A seaside czar

By | Category: Travel rumblings
Blackpool - a coastal success story

Blackpool – a coastal success story

The British Hospitality Association (BHA) says we need a Seaside csar to help Britain’s ‘forgotten’ seaside towns fight back from ‘decades of decay’.

At the same time, a survey by Butlin’s found that more than half of Britons have not visited the British seaside in the past three years, and 65% believe that the British seaside is run down and in need of investment.

Conversely, the number of Britons staycationing this year seems to be rising but, maybe not to our seaside towns. The BHA report, Creating Coastal Powerhouses, said that businesses in seaside towns are more likely to fail – especially accommodation providers. – and called on the Government to create Coastal Enterprise Zones to encourage businesses to move to and invest in the coast. But the government already has a grant making body called the Coastal Communities Fund which has doled out monies to seaside places, one of the aims being to attract you and I to visit these areas.

as is Bournemouth

as is Bournemouth


But do we need a czar, an old fashioned word suggesting dictatorial powers being used by the person who lands the job? What we really need is understanding that many seaside areas have not progressed with the times and don’t offer the sorts of attractions that people today who can visit almost anywhere in the world want to see. And if they have, are we being told about it?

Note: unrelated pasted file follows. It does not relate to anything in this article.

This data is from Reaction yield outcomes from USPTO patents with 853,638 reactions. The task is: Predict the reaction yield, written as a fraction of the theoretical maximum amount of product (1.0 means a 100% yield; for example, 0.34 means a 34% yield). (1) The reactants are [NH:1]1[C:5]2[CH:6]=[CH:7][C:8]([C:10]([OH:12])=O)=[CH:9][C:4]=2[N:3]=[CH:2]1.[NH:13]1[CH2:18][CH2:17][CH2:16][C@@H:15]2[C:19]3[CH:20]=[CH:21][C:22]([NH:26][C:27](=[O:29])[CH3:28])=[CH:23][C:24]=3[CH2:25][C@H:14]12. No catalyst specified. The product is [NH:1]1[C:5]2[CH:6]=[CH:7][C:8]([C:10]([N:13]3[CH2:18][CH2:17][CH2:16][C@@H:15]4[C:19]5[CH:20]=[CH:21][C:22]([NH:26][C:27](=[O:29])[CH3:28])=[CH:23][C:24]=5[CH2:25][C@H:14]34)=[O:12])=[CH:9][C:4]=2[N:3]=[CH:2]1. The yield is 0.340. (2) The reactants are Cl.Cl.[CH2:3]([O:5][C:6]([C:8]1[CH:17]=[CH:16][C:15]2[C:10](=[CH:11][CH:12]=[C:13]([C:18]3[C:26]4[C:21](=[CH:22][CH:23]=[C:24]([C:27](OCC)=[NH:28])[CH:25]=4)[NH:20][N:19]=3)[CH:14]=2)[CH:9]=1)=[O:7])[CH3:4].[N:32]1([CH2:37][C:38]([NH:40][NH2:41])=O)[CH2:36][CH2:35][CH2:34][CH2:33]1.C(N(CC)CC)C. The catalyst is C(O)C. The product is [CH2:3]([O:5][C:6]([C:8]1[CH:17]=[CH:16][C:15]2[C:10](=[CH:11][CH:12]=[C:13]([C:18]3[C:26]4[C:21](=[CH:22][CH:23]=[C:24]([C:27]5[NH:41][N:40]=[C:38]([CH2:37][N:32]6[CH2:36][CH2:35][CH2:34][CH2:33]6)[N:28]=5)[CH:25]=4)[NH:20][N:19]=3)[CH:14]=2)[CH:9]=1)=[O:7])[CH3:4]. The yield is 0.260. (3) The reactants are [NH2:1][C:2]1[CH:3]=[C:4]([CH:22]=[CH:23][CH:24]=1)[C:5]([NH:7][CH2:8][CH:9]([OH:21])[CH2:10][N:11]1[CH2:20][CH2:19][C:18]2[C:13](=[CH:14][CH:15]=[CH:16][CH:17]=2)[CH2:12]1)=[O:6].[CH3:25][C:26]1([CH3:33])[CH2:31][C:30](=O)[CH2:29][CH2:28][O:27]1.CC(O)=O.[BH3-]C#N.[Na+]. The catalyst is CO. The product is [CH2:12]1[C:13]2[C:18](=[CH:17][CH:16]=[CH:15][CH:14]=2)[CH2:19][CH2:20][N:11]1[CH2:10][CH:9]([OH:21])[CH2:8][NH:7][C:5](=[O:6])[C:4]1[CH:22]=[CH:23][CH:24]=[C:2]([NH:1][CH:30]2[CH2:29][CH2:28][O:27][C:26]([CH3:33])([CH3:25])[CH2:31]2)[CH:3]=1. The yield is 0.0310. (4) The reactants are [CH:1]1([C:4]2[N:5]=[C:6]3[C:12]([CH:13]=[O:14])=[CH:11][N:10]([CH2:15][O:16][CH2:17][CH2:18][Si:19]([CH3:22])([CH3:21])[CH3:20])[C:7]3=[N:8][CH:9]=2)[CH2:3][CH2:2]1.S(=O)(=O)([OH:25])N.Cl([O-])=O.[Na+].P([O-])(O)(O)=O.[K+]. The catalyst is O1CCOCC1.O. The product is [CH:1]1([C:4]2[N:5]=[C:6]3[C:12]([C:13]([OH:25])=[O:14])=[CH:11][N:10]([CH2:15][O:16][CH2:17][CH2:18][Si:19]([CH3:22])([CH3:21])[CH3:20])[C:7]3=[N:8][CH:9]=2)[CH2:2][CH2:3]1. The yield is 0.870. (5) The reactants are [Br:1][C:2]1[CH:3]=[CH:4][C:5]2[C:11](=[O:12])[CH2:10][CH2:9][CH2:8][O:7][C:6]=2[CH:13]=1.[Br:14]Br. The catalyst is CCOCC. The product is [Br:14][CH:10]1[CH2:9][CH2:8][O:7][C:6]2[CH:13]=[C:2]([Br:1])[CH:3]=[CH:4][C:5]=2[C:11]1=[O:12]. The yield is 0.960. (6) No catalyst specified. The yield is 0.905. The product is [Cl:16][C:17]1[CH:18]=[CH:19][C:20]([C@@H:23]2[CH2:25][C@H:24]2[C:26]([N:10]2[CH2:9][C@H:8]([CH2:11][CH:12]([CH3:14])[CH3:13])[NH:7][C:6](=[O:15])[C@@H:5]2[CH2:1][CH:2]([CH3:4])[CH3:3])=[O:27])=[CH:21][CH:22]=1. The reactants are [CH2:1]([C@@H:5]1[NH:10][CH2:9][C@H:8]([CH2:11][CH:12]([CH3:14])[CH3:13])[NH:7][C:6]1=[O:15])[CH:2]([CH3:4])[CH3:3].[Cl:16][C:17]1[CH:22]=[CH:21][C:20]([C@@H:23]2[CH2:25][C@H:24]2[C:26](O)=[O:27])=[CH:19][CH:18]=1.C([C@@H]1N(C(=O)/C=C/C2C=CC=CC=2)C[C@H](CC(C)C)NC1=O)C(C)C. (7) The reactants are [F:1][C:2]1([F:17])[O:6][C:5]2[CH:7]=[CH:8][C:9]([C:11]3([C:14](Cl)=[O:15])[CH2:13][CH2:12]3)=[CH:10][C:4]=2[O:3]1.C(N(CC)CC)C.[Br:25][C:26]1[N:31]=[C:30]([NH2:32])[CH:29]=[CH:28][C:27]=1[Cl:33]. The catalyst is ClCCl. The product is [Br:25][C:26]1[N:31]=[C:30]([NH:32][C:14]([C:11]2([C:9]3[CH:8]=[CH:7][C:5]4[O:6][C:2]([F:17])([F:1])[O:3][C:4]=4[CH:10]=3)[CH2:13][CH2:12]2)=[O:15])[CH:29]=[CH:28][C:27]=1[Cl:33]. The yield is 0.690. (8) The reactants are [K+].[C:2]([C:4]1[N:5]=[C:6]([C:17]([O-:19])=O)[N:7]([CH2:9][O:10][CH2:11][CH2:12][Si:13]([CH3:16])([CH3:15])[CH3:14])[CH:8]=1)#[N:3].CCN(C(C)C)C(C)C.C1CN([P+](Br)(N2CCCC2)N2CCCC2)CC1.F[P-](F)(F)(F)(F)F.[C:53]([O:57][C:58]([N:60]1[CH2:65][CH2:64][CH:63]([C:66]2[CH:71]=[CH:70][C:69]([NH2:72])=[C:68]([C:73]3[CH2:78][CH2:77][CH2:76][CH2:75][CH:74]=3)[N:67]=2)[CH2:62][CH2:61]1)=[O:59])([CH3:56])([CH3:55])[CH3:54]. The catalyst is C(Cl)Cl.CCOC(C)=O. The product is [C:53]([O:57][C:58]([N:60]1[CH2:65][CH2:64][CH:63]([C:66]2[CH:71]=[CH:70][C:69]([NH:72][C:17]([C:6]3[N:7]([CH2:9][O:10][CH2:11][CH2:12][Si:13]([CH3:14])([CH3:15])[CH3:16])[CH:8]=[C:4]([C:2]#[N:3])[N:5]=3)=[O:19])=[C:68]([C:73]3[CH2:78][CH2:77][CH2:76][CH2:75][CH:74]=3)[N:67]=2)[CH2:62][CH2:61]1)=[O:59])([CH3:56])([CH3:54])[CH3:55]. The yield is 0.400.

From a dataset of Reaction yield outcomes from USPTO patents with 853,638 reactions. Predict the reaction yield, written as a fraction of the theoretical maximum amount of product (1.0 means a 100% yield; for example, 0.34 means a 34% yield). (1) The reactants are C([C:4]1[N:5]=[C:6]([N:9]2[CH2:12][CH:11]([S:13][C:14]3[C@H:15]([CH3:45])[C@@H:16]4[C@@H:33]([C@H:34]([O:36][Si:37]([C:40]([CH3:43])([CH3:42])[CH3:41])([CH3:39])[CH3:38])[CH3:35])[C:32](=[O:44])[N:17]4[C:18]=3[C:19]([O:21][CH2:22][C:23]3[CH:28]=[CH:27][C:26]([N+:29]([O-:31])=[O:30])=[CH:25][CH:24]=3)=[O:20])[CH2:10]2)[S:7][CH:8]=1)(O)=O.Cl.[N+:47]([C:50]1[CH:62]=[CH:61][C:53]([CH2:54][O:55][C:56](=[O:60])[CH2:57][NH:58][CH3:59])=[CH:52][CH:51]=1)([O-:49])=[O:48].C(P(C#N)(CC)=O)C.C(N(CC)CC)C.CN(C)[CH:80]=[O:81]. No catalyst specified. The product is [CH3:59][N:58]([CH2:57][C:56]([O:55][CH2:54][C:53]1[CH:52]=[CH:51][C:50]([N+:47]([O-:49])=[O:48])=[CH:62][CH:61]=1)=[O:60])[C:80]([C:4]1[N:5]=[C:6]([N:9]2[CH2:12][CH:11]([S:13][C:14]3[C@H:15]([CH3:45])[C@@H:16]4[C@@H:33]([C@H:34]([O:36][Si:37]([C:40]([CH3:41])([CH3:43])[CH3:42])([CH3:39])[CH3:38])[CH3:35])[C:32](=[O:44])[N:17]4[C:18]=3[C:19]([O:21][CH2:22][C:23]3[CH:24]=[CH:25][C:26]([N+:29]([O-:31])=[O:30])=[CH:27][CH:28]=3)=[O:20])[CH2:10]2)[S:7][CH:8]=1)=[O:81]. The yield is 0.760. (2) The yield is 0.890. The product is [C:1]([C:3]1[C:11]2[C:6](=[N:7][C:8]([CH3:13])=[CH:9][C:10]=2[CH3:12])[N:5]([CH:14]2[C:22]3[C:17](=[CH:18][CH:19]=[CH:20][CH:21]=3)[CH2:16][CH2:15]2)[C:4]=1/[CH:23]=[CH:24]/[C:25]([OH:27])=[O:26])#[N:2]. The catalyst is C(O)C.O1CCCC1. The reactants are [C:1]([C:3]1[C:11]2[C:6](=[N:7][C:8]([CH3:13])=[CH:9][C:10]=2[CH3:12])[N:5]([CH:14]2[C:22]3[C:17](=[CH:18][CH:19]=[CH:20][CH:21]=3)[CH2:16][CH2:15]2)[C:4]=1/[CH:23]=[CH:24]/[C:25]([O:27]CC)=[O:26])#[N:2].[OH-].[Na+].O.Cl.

The BHA has produced a seven-point action plan to breathe new life into seaside towns which includes the appointment of a czar; establishing coastal action groups, introducing a different tax environment, creating coastal enterprise zones, infrastructure investment, education and training improvements and tackling social and housing problems.

some of the celebrations from the Tour de France in Harrogate

some of the celebrations from the Tour de France in Harrogate

Nothing in those seven points suggests that one of the necessary tasks is to sell the idea of visiting seaside towns to us. Maybe that is behind the seven ideas but without the promotions to us, we won’t know that changes have taken place. Why isn’t the eighth idea a coastal marketing group? Look at the success of Gary Verity and his team inYorkshire in promoting itself and even encouraging the Tour de France to include the area. Look at the success of Blackpool and Bournemouth in recent years. That’s what seaside resorts need. Some marketing oomph! The BBC TV  Coast series has achieved such a lot in making us aware of what we can see at and near our coastlines. It even won the Tourism Society’s annual award a few years ago.

All these successes seem to be due to marketing and contacting you and I and telling us why we should go there. yes, everything eeds to be in place so that visitors are not disappointed. The two have to go hand-in-hand.

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